This month a group of Canadian doctors published their research on reevaluating asthma diagnoses among adults, and shockingly they found that in almost 1/3 of participants asthma could be ruled out through systematically removing medications. This post is going to explore this study in a little more detail than pop-sci, but without requiring the reader to wade through the impenetrability of academic writing.
Patients were recruited through randomly dialing landline and mobile phone numbers over a 3 year period, from January 2012 through to February 2015. The researchers aimed their recruitment at 10 metropolitan areas, intending to achieve an approximation of the Canadian adult population.
To be eligible patients had to be over 18, i.e. an adult, and to have been diagnosed with asthma in the last 5 years. The rationale behind the 5 year cut-off was to only look at modern diagnostic practices. This does mean that participants could have been diagnosed while in childhood.
A further set of exclusions include:
- Long-term use of oral steroids
- Pregnant and/or breastfeeding
- Inability to perform spirometry or brochial challenge tests
- Smoking history > 10 pack-years
So these require some explanation, as they definitely could alter the outcomes of the study. Steroids in this context are not the ones of Olympic or bodybuilding fame. These kinds of steroids are used to suppress inflammation, and are used in a wide array of conditions such as rheumatoid arthritis, ulcerative colitis, and importantly asthama. However oral steroid use in asthma is limited to quite severe forms according to British Thoracic Society guidelines (treatment is very similar on both sides of the Atlantic), therefore by excluding oral-steroid-using asthmatics, they’re excluding a group of severe asthmatics, and thus people who are unlikely to be found not actually have asthma.
Spirometry essentially involves breathing into a plastic tube, while the volumes in different phases of breathing are measured. Some normal volumes in breathing are pictured above. Another important figure not pictured is the Forced Expiratory Volume in 1 second (FEV1), or in other words the largest volume of air that can be breathed out in 1 second. FEV1 is a key figure, and is reduced by conditions that obstruct the airways (such as asthma). Normally spirometry is not a challenging test, so people unable to perform spirometry are also going to be quite sick.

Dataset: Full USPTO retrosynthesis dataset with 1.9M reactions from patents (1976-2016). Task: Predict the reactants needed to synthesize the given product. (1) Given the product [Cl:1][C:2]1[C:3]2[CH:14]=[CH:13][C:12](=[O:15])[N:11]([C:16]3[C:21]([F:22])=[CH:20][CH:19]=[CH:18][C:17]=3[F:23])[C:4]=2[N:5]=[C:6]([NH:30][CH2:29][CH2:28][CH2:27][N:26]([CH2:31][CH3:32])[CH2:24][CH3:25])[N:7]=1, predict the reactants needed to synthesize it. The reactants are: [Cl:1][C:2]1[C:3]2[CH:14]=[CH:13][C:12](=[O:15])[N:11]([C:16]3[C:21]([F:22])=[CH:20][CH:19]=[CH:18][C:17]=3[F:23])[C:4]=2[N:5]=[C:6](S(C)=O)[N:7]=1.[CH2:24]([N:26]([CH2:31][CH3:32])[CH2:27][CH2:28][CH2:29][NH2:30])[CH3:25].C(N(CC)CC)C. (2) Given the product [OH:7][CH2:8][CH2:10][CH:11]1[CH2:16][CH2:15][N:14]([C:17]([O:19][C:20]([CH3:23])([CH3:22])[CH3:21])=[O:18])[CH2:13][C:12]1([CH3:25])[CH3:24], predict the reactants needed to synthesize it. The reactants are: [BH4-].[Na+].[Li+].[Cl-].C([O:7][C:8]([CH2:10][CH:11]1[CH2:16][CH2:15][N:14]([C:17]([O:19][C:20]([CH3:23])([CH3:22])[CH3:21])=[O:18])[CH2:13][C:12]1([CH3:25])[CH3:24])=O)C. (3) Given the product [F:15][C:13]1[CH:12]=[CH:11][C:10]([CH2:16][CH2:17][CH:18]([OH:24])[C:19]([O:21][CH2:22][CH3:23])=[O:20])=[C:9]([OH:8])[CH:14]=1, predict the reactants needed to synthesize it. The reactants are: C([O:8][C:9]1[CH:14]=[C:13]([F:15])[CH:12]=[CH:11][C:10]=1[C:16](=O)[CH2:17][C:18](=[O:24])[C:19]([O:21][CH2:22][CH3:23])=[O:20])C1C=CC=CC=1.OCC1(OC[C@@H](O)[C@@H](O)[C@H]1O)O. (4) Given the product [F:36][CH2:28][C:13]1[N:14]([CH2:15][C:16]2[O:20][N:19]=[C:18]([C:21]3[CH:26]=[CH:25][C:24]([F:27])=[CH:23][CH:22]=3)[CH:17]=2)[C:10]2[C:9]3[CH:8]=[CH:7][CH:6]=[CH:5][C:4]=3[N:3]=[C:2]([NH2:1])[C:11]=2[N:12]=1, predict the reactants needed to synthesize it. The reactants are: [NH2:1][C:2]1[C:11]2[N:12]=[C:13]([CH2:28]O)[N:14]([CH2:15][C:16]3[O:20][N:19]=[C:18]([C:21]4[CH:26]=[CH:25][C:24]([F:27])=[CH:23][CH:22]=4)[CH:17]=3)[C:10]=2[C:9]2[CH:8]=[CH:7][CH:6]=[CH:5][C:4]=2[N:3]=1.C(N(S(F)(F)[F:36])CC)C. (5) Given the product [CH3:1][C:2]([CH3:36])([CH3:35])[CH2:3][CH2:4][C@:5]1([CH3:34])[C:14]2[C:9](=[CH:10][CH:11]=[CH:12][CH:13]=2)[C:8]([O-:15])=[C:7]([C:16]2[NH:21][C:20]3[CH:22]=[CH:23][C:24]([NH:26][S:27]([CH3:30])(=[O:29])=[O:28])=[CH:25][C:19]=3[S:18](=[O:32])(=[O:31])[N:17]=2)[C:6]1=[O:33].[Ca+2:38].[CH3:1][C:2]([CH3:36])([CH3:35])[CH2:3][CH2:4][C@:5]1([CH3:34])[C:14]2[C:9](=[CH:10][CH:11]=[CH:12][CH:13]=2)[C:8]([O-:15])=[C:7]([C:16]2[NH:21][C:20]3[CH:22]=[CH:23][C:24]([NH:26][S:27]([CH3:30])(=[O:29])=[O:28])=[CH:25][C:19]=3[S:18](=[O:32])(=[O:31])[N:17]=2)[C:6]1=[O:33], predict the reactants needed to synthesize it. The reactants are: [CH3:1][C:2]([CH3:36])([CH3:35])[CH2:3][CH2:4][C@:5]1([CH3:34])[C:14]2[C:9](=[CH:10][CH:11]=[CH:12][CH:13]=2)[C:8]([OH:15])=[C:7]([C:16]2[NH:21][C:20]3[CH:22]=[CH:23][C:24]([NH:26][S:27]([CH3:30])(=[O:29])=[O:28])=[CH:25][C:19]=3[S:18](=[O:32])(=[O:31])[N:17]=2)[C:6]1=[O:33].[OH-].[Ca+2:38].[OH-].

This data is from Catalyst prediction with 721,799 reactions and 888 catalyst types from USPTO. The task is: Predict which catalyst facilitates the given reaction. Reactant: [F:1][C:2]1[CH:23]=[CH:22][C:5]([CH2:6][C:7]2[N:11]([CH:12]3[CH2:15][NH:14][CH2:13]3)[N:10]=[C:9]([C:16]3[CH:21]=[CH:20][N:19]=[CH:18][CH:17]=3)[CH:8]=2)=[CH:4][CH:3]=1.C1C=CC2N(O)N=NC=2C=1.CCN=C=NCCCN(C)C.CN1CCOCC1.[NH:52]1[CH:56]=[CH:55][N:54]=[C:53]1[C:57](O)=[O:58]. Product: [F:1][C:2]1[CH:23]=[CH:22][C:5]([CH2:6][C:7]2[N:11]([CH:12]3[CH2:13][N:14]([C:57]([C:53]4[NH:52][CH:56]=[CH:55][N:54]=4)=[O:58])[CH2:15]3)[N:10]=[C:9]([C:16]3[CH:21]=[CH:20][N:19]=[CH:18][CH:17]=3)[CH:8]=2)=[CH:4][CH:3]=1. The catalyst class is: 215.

Bronchial challenge testing involves inhaling either methacholine or histamine, and measuring the FEV1 afterwards. For our purposes all we need to know about methacholine and histamine is that they cause bronchoconstriction, which means narrowing the airways. The actual test involves steadily increasing the amount of drug inhaled until FEV1 ahs decreased by 20%. The rationale behind the test is that people with sensitive, or hyperreactive, airways, such as asthamtics, will need less inhaled drug to cause a 20% decrease in FEV1.
Unlike regular spirometry, bronchial challenge testing can be quite demanding. As well as not wanting to exacerbate existing severe conditions, the test also increases blood pressure, so is avoided in people who have aneurysms or recent stroke.
Moving on to the testing procedures, this study used two different methods to confirm asthma. Initially patients had their FEV1 measured before and after taking the bronchodilator albuterol. For those familiar with asthma medications, this is the blue inhaler, and used to relieve symptoms in the short term.
For the purposes of this study, an increase in FEV1 of 12% or greater (and a minimum of 200mL) was diagnostic of asthma. From what I can find this figure seems relatively well supported (McCormack and Enright), as to is the use of bronchodilator spirometry for diagnosing asthma. It’s important to note that the participant was on all of their regular medication at this point.